--Silence is complicit ----Mdm. Marie-Claude Landry Chief Commissioner of the Canadian Human Rights Commission --
It is clear to me that the Office of the Public Guardian will have to sue the GOA to get change in Alberta. Or families need to go to lawyers like Robert P. Lee to get help. Here is the video at the award ceremony to introduce families to him.
Government names child welfare panel experts
Published on: January 18, 2017 | Last Updated: January 18, 2017 6:05 AM MST
Human Services Minister Irfan Sabir said that details about the child intervention review panel will be released Thursday. GREG SOUTHAM / POSTMEDIA
A professor, a social worker and a director of the Native Counselling Services of Alberta will provide the provincial government with expert advice to try and fix the province’s broken child welfare system.
Peter Choate, registered social worker and assistant professor at Mount Royal University, Bruce MacLaurin, professor at the University of Calgary’s social work faculty and Patti LaBoucane-Benson, research and evaluation director at NCSA, have agreed to join five NDP MLAs, and one from each opposition party, to take a magnifying glass to child intervention.
More details of the panel are expected Wednesday, including the date of the first meeting.
Progressive Conservative interim leader Ric McIver first proposed a child review committee in November.
Human Services Minister Irfan Sabir instead proposed a ministerial panel, causing opposition parties to demand changes to the panel’s terms of reference. They reached a compromise on Dec. 22.
Sabir told Postmedia Tuesday it wasn’t hard to find experts willing to review the system.
“It’s an issue that everybody cares about — it’s about the vulnerable children, the vulnerable citizens — so whoever we reached out to, everybody was very positive,” he said.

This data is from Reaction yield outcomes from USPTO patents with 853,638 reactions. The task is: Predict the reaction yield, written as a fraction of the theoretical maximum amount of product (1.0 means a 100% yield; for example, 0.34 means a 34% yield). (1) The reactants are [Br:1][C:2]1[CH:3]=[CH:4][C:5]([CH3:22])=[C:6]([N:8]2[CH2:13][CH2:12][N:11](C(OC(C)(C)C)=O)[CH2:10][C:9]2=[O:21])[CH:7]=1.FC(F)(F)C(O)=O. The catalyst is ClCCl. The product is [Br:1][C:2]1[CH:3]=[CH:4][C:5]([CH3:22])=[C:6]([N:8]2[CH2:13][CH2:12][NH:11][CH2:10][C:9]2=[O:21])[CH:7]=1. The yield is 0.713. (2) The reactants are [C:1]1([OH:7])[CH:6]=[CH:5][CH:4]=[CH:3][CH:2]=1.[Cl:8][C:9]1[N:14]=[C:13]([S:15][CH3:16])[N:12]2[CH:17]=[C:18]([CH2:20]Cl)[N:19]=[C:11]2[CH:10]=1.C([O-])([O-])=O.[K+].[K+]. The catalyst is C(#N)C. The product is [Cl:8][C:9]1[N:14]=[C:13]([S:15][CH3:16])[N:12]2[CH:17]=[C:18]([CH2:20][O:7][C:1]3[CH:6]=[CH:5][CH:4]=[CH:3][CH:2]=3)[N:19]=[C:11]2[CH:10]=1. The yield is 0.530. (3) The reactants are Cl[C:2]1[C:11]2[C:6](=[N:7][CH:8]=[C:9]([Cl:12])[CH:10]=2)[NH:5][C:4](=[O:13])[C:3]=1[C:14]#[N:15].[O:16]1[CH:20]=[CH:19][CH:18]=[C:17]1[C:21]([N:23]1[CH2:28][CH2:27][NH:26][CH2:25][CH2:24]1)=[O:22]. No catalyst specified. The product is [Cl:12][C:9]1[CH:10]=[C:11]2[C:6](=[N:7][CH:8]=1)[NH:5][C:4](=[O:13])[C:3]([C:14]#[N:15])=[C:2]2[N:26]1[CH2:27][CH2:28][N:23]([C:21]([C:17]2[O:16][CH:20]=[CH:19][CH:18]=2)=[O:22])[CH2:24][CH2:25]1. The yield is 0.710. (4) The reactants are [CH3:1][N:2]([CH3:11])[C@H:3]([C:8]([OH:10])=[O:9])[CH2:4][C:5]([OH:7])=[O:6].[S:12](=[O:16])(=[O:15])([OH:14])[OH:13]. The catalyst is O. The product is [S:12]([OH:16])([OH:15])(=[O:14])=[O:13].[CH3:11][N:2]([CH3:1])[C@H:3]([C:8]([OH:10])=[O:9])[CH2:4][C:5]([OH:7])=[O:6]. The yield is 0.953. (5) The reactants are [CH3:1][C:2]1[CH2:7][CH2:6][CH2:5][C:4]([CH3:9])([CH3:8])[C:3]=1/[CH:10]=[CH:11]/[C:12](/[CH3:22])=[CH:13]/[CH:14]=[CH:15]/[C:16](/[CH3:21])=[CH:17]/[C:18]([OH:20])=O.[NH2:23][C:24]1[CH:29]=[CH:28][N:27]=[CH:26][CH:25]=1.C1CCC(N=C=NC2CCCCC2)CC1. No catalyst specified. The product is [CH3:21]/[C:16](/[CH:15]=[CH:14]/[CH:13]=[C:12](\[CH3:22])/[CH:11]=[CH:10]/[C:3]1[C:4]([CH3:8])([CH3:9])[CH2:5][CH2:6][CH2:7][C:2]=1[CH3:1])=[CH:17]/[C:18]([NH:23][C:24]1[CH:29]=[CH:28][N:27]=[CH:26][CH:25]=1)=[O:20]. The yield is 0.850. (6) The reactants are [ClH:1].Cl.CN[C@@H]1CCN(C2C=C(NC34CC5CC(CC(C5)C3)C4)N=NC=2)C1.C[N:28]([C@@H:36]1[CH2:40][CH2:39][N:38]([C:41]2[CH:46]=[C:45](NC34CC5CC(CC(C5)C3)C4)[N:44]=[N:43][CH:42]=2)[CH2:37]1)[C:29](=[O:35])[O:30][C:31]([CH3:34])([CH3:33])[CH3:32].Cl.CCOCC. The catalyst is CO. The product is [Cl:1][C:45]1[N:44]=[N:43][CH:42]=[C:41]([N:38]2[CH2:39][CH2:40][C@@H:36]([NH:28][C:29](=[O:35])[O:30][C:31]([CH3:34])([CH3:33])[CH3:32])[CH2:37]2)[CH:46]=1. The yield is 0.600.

“Everybody wants to work on this file.”
The panel has its work cut out — it has six weeks to recommend changes to the death review process, and a larger report recommending concrete actions for systematic change is due in six to eight months.
The panel is the most recent attempt in a string of reviews to improve Alberta’s child welfare system.
It was formed following the case of Serenity — a four-year-old girl who died of a traumatic head injury after being in government care.
When she arrived in hospital, she was suffering from serious hypothermia, catastrophic malnutrition, anal and genital bruising, and weighed just 18 pounds, the typical weight of a nine-month-old baby.
The case took two years to get to police, who are still investigating.
A registered social worker, Peter Choate holds a PhD in addictions and a master of social work, and is an assistant professor of social work at Mount Royal University.
Choate is engaged in clinical private counseling with an emphasis on addictions, domestic violence and child protection matters, and has been qualified as an expert witness multiple times in the Alberta Provincial Court and Court of Queen’s Bench.
His particular emphasis is on child and adolescent mental health including maltreatment, neglect and abuse (physical, sexual, emotional) and those issues within family systems.
Bruce MacLaurin is a professor of social work at the University of Calgary, where he teaches classes on child maltreatment, social work evaluation, research and social work policy at the undergraduate and graduate levels.
His research interests include child maltreatment, child welfare policy and service delivery, foster care outcomes, street youth and youth at risk. Before moving to the University of Calgary in 2002, he was a research associate at the University of Toronto’s Bell Canada Child Welfare Research Unit.
MacLaurin is currently the primary investigator in a three-year study for the Alberta Centre for Child, Family and Community Research, and is a co-investigator on three other major studies funded by the Social Sciences and Humanities Research Council and the Canadian Institutes of Health Research.
Patti LaBoucane-Benson has a PhD in human ecology, focusing on Aboriginal family resilience, and a Master of Science in family ecology. She has worked for the Native Counseling Services of Alberta for 16 years, where she is currently the director of research, training and communication.
Laboucane-Benson has been the principle or co-investigator on many community-based, applied research projects within the Aboriginal and non-Aboriginal communities in Canada.
LaBoucane-Benson was also the lead on the healing program curriculum for Aboriginal offenders for NCSA, and is the managing editor of international periodical Pimatisiwin: A Journal of Indigenous and Aboriginal Community Health Research.